- Kitui County met boss said the performance of the March-May rains season was between fair and poor.
- Besides the poor just ended MAM rains, Kitui county had been facing famine following the failure of previous five rains seasons.
Kitui County meteorological office has announced that the general performance of the just ended March-April- May rains oscillated between fair and poor.
The County director of meteorological service Daniel Mbithi said on Tuesday that it was however not all dull and gloom as farmers who heeded his climate information science advisory enjoy the prospect of good yield.
Mbithi said farmers in Kitui who planted short season drought tolerant crops as advised in the pre-MAM season advisory by his office faced the prospects of good harvest despite the poor rains.
“We are happy with the farmers who headed to the climate information science advisory we released ahead of the rain season. Today, they are happy because they will get good farm yields,” Mbithi told the media in his office.
“There are farmers who are champions of weather who I can say got things right. There were doubting Thomases who adopted a wait and see style even after we said the rain onset will occur at a certain time and called for dry planting or wet planting just at the onset,” Mbithi said.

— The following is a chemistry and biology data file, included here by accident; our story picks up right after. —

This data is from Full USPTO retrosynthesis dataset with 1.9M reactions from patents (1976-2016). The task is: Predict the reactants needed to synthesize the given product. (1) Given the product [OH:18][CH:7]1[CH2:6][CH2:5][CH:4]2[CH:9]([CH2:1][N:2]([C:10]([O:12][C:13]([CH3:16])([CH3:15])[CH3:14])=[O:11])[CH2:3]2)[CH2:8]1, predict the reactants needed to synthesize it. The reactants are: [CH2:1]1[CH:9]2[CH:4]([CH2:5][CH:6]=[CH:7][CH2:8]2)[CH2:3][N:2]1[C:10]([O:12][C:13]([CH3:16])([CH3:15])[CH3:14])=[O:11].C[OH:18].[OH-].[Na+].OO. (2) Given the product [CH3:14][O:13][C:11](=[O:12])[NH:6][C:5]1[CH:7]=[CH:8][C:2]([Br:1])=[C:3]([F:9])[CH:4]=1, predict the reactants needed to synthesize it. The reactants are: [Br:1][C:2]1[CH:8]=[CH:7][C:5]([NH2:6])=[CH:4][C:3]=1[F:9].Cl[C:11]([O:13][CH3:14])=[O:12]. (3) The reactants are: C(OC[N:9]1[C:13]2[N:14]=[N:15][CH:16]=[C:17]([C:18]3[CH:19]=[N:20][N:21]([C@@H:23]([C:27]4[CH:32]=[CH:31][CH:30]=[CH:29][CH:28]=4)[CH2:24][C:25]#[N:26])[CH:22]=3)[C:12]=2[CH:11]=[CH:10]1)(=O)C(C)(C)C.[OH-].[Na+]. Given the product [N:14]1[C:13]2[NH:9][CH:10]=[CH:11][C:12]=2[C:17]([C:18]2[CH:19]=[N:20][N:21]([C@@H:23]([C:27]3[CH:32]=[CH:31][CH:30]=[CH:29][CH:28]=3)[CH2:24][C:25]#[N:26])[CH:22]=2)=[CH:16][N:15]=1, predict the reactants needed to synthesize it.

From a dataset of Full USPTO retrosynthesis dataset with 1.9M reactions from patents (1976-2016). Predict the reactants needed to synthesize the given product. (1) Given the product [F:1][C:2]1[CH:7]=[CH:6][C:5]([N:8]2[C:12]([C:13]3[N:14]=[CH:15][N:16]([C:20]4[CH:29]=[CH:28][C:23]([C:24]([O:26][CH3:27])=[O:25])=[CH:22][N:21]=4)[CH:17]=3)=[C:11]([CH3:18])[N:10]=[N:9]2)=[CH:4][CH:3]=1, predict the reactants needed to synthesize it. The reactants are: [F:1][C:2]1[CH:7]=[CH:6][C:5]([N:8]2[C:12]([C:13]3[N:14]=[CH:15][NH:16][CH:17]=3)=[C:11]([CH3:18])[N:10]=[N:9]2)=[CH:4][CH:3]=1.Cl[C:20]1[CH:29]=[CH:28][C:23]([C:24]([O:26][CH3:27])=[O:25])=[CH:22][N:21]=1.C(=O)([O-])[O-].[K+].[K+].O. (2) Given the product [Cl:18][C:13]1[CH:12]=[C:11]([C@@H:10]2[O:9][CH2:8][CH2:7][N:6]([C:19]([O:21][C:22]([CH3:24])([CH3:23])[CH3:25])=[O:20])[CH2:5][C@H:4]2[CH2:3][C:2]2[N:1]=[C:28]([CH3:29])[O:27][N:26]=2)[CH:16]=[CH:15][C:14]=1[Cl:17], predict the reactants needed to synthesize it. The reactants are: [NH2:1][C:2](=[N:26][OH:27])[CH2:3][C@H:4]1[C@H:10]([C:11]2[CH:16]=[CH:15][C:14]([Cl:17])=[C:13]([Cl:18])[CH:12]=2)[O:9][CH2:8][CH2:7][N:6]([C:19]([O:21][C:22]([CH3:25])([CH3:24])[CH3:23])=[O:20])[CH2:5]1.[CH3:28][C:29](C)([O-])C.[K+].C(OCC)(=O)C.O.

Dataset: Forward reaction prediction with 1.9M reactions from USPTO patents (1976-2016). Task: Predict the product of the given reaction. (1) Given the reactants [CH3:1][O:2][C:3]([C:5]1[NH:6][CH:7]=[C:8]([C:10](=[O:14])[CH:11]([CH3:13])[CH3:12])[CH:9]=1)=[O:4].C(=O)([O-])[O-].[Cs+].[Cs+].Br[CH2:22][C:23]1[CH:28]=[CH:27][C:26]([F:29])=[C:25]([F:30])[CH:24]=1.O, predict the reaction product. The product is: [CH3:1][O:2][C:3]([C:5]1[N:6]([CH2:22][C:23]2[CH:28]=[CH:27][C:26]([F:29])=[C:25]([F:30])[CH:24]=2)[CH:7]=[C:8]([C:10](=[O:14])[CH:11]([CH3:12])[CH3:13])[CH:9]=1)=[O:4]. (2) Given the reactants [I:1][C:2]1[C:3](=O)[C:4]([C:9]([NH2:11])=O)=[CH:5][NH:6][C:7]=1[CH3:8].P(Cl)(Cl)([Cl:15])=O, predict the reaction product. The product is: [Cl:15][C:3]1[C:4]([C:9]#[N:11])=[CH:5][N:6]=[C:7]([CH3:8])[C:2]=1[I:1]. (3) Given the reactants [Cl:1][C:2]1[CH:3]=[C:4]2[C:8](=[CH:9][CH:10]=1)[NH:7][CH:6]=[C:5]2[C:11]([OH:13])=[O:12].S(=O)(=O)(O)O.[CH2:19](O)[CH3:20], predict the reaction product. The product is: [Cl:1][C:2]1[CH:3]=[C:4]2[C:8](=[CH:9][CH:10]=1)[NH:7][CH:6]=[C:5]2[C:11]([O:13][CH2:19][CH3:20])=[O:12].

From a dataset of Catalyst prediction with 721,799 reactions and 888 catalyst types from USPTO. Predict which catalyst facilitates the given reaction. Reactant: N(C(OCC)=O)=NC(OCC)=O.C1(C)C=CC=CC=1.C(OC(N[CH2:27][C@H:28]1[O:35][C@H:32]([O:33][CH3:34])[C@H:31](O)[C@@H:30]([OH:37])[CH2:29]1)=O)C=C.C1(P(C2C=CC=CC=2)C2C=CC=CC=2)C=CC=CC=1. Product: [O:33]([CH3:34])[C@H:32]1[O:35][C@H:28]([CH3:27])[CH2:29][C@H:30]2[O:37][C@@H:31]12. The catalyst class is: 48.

The county met boss who was giving a review of the MAM season said it was regrettable that pessimistic farmers had a strange way of judging the information from the weatherman.
He said it was curious that they were still planting even to the time the rains stopped at the end of April.
“They thought we lied and wrongly believed that the rains would continue to June following a rumour of early El Nino which only occurs around December. Because of that, they believed there was going to be a lot of rain and continued planting,” he said.
He added that farmers who are strict adherents of climate information sciences, not only prepared their farms well as advised by his department, but planted drought resistant crops like pearl millet, green grams, sorghum and cowpeas. He said they have nothing to regret about.
Mbithi added that the drought resistant crops planted by farmers had long matured and in some cases harvesting was taking place.
“Sadly those who planted maize still need more rain at a time when the rains have already ceased,” he said.
Mbithi said the failure by some farmers not to adhere to the climate information advisory made it difficult to declare Kitui food secure. He however said he was certain that those who planted drought resistant crops were a happy lot.
“In developing and issuing weather advisories we work with agricultural officers. And, the feedback I am getting from them is that the farmers who adhered to what we told them are not complaining,” added the county met boss.
Kitui is part of the arid and semi-arid county whose residents are faced with serious food scarcity following the failure of the previous five rain season. The just ended MAM rains season marks the sixth rain season to underperform.